The following mood piece ‘Victor’ begins with dissonance and single piano chords with ten seconds of silence, repeated, before cello, double bass and more dissonance make their own small marks on the canvas. Just when you think it has ended, mumbles of words come in creating an ambience of regret and longing from a jumble of memory and half remembered dream. More an expression of feeling than a song, the words are oblique and the message non-linear, understood more on a primordial, emotional, unconscious level.

‘Being Here’ follows like a disturbing nightmare with its discordant clangs, ghostly murmurs and sighs, suggesting suspense, dread, a stalking evil, dark rooms of terror, confinement and lunacy!

By way of contrast ‘Old Friends’ sighs in with soft brushed drums, double bass, understated guitar and ripples of orchestra, sounding majestic, like David Sylvian at his most heart breaking. The vocals, like “gentle drones inside our heads”, have echoes of Mark Hollis, Bill Callahan and Rufus Wainwright. This is perhaps the standout track on the album with its minimal soft jazz beauty and uplifting sadness.

The night terror interlude of ‘Being There’ begins with a crescendo stab of orchestral menace and a choir of distant full moon madness – like howling lost souls heard from far, far, away. Soon gone, it is replaced by the serene magic of…

‘The Magician’, a mystic hymn to nature and the continual cycle of life – birth, death, decline and renewal. Minor key piano chords underpin feelings of detachment and isolation as the words seep out … “We won’t touch, we won’t exchange a word…” Echoes of the Pop Group’s ‘The Savage Sea’ can be heard in the abstraction and widescreen sonic wastelands as he sings, “When will the sun come up?” The song fading into raptures of delirium, drowning in a sea of sirens… lost beneath the waves, but overtaken by calm… soon to be “long, long, gone.”

You won’t find a more beautiful record this year, full of uplifting sadness and hope. It is already my album of the year 2022! You can download it or buy the CD version on Bandcamp. Have a listen to this great record, particularly if you like Mark Hollis, Talk Talk, David Sylvian, Scott Walker, and Graham Domain. This wonderful record is deserving of a much wider audience.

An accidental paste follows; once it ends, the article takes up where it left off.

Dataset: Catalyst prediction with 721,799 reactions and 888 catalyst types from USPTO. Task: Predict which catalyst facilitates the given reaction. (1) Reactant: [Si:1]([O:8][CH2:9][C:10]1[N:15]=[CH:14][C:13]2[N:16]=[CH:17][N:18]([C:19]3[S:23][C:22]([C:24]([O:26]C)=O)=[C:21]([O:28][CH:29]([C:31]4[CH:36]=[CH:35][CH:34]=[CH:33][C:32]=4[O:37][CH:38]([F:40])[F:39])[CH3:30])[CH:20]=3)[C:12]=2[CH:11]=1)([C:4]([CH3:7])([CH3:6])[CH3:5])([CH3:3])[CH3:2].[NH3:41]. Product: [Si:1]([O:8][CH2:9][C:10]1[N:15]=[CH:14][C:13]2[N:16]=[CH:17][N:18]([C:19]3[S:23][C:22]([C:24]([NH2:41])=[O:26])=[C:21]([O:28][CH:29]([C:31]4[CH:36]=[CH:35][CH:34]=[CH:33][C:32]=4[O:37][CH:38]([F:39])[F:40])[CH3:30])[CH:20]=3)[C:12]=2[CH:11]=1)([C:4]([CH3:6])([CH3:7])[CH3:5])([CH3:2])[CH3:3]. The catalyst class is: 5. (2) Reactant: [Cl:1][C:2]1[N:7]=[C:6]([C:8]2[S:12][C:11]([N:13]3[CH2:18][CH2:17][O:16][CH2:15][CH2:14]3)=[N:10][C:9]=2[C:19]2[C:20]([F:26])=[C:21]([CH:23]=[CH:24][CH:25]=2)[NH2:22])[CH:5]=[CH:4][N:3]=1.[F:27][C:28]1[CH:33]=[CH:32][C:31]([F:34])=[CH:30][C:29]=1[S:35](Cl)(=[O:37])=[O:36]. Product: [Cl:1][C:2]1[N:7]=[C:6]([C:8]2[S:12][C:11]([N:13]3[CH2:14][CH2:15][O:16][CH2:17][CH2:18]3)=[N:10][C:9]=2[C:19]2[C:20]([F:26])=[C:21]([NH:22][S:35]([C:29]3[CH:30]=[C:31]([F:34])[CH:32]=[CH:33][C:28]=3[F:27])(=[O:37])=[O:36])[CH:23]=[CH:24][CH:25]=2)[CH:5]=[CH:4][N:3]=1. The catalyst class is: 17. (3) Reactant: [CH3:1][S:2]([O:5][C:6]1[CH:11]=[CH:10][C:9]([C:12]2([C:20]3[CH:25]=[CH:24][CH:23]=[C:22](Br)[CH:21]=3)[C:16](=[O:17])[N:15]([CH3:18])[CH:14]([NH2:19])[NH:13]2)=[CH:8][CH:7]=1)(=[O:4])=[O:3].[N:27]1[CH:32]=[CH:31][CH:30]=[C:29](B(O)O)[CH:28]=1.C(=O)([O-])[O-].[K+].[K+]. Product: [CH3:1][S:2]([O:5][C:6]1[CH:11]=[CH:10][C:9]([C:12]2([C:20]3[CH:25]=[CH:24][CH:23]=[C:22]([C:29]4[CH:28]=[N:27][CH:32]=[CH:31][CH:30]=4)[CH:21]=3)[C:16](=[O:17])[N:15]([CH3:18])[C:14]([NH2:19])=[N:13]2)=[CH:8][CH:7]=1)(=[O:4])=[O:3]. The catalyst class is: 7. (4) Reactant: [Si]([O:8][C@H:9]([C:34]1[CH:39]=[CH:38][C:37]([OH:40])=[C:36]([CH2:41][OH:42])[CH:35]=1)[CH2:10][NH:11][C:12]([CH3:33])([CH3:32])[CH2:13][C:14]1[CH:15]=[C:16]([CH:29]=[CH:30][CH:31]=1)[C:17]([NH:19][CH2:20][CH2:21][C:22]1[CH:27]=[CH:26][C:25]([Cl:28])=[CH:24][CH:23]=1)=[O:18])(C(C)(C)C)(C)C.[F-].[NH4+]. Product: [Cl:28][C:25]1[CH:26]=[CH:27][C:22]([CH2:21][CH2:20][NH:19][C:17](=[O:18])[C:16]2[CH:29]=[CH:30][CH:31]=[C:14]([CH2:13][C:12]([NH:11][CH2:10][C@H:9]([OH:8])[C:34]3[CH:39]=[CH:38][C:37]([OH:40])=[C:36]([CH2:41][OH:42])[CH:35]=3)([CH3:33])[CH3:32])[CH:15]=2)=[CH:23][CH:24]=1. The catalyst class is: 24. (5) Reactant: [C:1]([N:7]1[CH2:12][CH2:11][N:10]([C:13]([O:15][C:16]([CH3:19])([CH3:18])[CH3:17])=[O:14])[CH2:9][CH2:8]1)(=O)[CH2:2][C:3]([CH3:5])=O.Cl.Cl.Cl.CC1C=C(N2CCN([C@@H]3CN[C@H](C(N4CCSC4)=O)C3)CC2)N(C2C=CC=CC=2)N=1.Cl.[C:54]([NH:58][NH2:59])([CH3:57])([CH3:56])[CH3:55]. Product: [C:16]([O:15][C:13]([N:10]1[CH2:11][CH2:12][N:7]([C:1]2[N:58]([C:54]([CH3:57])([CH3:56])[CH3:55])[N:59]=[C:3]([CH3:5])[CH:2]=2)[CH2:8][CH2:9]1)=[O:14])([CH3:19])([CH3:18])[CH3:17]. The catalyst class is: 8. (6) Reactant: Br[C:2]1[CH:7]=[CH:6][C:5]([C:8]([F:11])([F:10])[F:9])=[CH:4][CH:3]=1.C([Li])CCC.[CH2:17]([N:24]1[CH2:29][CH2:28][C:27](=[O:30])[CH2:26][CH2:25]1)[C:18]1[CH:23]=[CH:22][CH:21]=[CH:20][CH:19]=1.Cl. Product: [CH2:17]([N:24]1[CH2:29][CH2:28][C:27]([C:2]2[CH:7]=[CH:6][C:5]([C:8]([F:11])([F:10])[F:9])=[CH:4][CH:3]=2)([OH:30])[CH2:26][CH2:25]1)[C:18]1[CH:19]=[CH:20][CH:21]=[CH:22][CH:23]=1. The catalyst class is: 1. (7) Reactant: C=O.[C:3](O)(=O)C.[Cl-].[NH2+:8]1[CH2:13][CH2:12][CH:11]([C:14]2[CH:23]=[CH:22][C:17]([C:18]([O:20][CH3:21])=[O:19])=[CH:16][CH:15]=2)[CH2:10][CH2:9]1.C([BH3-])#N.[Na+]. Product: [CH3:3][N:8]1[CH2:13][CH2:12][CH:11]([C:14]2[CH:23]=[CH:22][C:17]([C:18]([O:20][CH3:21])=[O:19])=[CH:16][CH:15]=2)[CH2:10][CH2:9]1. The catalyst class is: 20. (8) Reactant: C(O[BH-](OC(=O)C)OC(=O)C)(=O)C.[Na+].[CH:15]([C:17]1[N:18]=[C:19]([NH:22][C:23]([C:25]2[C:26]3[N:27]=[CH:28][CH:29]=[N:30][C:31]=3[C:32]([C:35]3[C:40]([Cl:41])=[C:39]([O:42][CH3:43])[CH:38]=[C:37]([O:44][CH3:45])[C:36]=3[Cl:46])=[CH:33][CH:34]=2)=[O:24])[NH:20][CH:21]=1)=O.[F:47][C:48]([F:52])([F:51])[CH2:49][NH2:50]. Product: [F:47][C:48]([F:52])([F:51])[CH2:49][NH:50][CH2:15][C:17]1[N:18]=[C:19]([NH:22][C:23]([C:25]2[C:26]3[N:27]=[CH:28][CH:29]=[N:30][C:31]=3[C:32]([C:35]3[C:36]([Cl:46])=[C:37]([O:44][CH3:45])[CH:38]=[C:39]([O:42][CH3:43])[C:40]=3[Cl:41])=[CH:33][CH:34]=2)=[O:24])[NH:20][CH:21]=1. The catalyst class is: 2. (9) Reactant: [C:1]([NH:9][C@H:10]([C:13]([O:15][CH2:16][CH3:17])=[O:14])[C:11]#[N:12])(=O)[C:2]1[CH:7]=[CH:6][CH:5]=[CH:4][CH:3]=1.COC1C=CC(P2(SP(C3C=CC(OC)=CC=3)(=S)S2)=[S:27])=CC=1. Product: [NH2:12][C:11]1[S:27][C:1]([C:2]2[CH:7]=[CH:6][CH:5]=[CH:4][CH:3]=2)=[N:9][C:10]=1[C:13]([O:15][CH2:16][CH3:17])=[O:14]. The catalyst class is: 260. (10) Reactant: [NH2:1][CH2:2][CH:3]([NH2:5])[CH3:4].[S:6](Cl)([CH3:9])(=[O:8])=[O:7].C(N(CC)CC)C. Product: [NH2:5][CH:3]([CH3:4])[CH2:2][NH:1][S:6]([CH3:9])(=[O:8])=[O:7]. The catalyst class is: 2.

Bambara  ‘Love On My Mind’

Bambara hail from Athens, Georgia, but have all the street punk attitude of the dark side of New York, where they now reside. Like one of the street gangs from the film The Warriors they possess a cool menace and visceral charm.

Musically they are a strange mixture of The Birthday Party, Mitch Ryder and the Detroit Wheels, Lou Reed, New Model Army, Swans, The Telescopes and The Modern Lovers. Big guitars, driving bass, machine-like drumming give them an 80’s Goth vibe but with a low-life reality and fighting spirit.

Reid Bateh sounds like a young Nick Cave, full of energy and bite but with a drawling vocal more akin to Lou Reed on speed, cranked really high!

The new six song EP has energy in abundance, great literate songs full of imagery and fire, the shadow of death close by. A band set to burn bright live fast and die in a blaze of glory! See them on tour this spring before they’re gone!

PLAYLIST SPECIAL

An encapsulation of the last month, the Monolith Cocktail team (Dominic Valvona, Matt Oliver, Brian ‘Bordello’ Shea and Graham Domain) chose some of the choicest and favourite tracks from February. It may have been the shortest of months, yet we’ve probably put together our largest playlist in ages: all good signs that despite everything, from Covid to the Russian invasion of the Ukraine, artists, bands everywhere are continuing to create.

65 tracks, over 4 hours of music, February’s edition can be found below:

That exhaustive track list in full:::

Animal Collective ‘Walker’
Modern Nature ‘Performance’
Gabrielle Ornate ‘Spirit Of The Times’
The Conspiracy ‘Red Bird’
Cubbiebear/Seez Mics ‘All Friended Up’
Dubbledge/Chemo ‘Itchy Itchy’
Dirty Dike ‘Bucket Kicker’
Future Kult ‘Beasts With No Name’
Lunch Money Life ‘Jimmy J Sunset’
Ben Corrigan/Hannah Peel ‘Unbox’
Uncommon Nasa ‘Epiphany’
War Women Of Kosovo ‘War Is Very Hard’
Ben Corrigan/Douglas Dare ‘Ministry 101’
Sven Helbig ‘Repetition (Ft. Surachai)’
Ayver ‘Reconciliacion Con La Vida’
Lucidvox ‘Swarm’
Provincials ‘Planetary Stand-Off’
Wovenhand ‘Acacia’
Aesop Rock ‘Kodokushi (Blockhead Remix)’
Junglepussy ‘Critiqua’
Tanya Morgan/Brickbeats ‘No Tricks (Chris Crack) Remix’
Buckwild ‘Savage Mons (Ft. Daniel Son, Lord Jah-Monte Ogbon & Eto) Remix’
Che Noir ‘Praises’
Koma Saxo w/Sofia Jernberg ‘Croydon Koma’
Medicine Singers/Yontan Gat/Jamie Branch ‘Sanctuary’
Black Josh/Milkavelli/Lee Scott ‘Die To This’
Funky DL ‘I Can Never Tell (Ft. Stee Moglie)’
Mopes ‘Home Is Like A Tough Leather Jacket’
ANY Given TWOSDAY ‘Hot Sauce (Ft. Sum)’